Prayer For The Learning And Wisdom Of Our Children...

As we walk through the month of August, our elementary to college family and friends will begin a new year of studies. They will hopefully be given a learning of knowledge and wisdom by their teachers that will be important to both their further education and future opportunities. Though secular understanding is not all they need.

Along with parents, Sunday school teachers, and pastors, seasoned Christians should also have a wealth of wisdom from both experience and meditation in the Scriptures through their life of serving God. We must ensure that we give these students godly examples concerning our Christian walk, to help them prove what is right from the Word of God. For, surely they will see a variety of morality and lifestyles in their fellow students, and possibly their teachers, this year.

May we all join in praying for each and every soul, that God would protect them from the evil of this world. Let us not dismiss the idea that from the youngest child to the mature college student, they do in fact face similar types of intellectual, emotional, physical, and spiritual warfare as we all do. By this, I mean the intellectual battle of their minds to believe or discount the things of God, the emotional battle of peer pressure and fitting in that may often go unknown to us, the physical battle of temptations along with protection from the desire of others to hurt fellow students, and the spiritual battle of doing that which is right even when it isn’t easy. All of these are extremely real, even though they may not be brought to our attention very often.

Should not our desire be that these may grow in the knowledge and wisdom of the Lord, bypassing many of the sins and pitfalls we have found ourselves in, that they may have a better Christian testimony and joyous life than we? May it be so.

Let us be mindful and prayerful of one another.

2 comments:

Jim Baxter said...

Every September, I recall that is more than half a century (62 years) since I landed at Nagasaki with the 2nd Marine Division in the original occupation of Japan following World War II. This time every year, I have watched and listened to the light-hearted "peaceniks" and their light-headed symbolism-without-substance of ringing bells, flying pigeons, floating candles, and sonorous chanting and I recall again that "Peace is not a cause - it is an effect."

In July, 1945, my fellow 8th RCT Marines [I was a BARman] and I returned to Saipan following the successful conclusion of the Battle of Okinawa. We were issued new equipment and replacements joined each outfit in preparation for our coming amphibious assault on the home islands of Japan.

B-29 bombing had leveled the major cities of Japan, including Kobe, Osaka, Nagoya, Yokohama, Yokosuka, and Tokyo.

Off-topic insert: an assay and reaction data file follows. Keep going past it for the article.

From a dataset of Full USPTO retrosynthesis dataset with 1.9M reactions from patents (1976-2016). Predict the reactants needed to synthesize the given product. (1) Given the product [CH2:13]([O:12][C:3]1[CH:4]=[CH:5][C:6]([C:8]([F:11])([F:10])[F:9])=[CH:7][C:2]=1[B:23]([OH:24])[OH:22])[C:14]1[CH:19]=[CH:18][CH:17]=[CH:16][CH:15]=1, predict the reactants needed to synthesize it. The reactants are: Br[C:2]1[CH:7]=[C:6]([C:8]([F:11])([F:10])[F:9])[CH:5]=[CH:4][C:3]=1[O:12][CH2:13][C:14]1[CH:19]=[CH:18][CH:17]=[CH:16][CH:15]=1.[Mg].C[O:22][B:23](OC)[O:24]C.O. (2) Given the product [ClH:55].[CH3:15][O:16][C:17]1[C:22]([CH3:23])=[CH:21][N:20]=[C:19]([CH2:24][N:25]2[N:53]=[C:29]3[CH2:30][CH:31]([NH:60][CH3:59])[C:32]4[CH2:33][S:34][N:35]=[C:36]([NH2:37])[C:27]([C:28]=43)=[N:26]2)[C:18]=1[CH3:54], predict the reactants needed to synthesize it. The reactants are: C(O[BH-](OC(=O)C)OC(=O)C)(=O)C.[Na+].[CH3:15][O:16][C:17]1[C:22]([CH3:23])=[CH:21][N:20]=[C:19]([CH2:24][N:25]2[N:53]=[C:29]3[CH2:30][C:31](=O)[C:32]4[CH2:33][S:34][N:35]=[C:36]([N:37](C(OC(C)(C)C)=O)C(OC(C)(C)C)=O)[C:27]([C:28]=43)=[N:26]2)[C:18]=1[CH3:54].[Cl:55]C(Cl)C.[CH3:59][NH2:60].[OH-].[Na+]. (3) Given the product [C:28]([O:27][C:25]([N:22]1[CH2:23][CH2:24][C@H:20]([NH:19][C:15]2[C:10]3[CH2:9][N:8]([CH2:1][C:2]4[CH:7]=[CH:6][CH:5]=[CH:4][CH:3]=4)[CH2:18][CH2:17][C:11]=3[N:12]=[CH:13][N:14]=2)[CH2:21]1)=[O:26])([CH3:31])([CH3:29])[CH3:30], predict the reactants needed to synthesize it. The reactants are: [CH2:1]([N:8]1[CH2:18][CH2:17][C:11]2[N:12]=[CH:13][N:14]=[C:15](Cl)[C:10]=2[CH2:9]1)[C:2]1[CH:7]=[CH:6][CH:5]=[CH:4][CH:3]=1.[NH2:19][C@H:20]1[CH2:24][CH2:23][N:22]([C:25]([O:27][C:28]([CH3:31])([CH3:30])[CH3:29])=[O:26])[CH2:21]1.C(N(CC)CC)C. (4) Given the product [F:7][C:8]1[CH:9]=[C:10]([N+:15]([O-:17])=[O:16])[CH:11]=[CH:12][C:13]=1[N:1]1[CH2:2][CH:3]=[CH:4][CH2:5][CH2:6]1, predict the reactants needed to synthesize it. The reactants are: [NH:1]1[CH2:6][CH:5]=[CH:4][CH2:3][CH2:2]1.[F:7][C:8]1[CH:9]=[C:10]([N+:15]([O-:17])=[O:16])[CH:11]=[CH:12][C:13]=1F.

We were informed we would land three Marine divisions and six Army divisions, perhaps abreast, with large reserves following us in. It was estimated that it would cost half a million casualties to subdue the Japanese homeland.

In August, the A-bomb was dropped on Hiroshima but the Japanese government refused to surrender. Three days later a second A-bomb was dropped on the city of Nagasaki. The Imperial Japanese government finally surrendered.

Following the 1941 sneak attack on Pearl Harbor, a Japanese admiral said, "I fear all we have done is to awaken a sleeping giant..." Indeed, they had. Not surprisingly, the atomic bomb was produced by a free people functioning in a free environment. Not surprisingly because the creative process is a natural human choice-making process and inventiveness occurs most readily where choice-making opportunities abound. America!

Tamper with a giant, indeed! Tyrants, beware: Free men are nature's pit bulls of Liberty! The Japanese learned the hard way what tyrants of any generation should know: Never start a war with a free people - you never know what they may invent!

As a newly assigned member of a U.S. Marine intelligence section, I had a unique opportunity to visit many major cities of Japan, including Tokyo and Hiroshima, within weeks of their destruction. For a full year I observed the beaches, weapons, and troops we would have assaulted had the A-bombs not been dropped. Yes, it would have been very destructive for all, but especially for the people of Japan.

When we landed in Japan, for what came to be the finest and most humane occupation of a defeated enemy in recorded history, it was with great appreciation, thanksgiving, and praise for the atomic bomb team, including the aircrew of the Enola Gay. A half million American homes had been spared the Gold Star flag, including, I'm sure, my own.

Whenever I hear the apologists expressing guilt and shame for A-bombing and ending the war Japan had started (they ignore the cause-effect relation between Pearl Harbor and Nagasaki), I have noted that neither the effete critics nor the puff-adder politicians are among us in the assault landing-craft or the stinking rice paddies of their suggested alternative, "conventional" warfare. Stammering reluctance is obvious and continuous, but they do love to pontificate about the Rights that others, and the Bomb, have bought and preserved for them.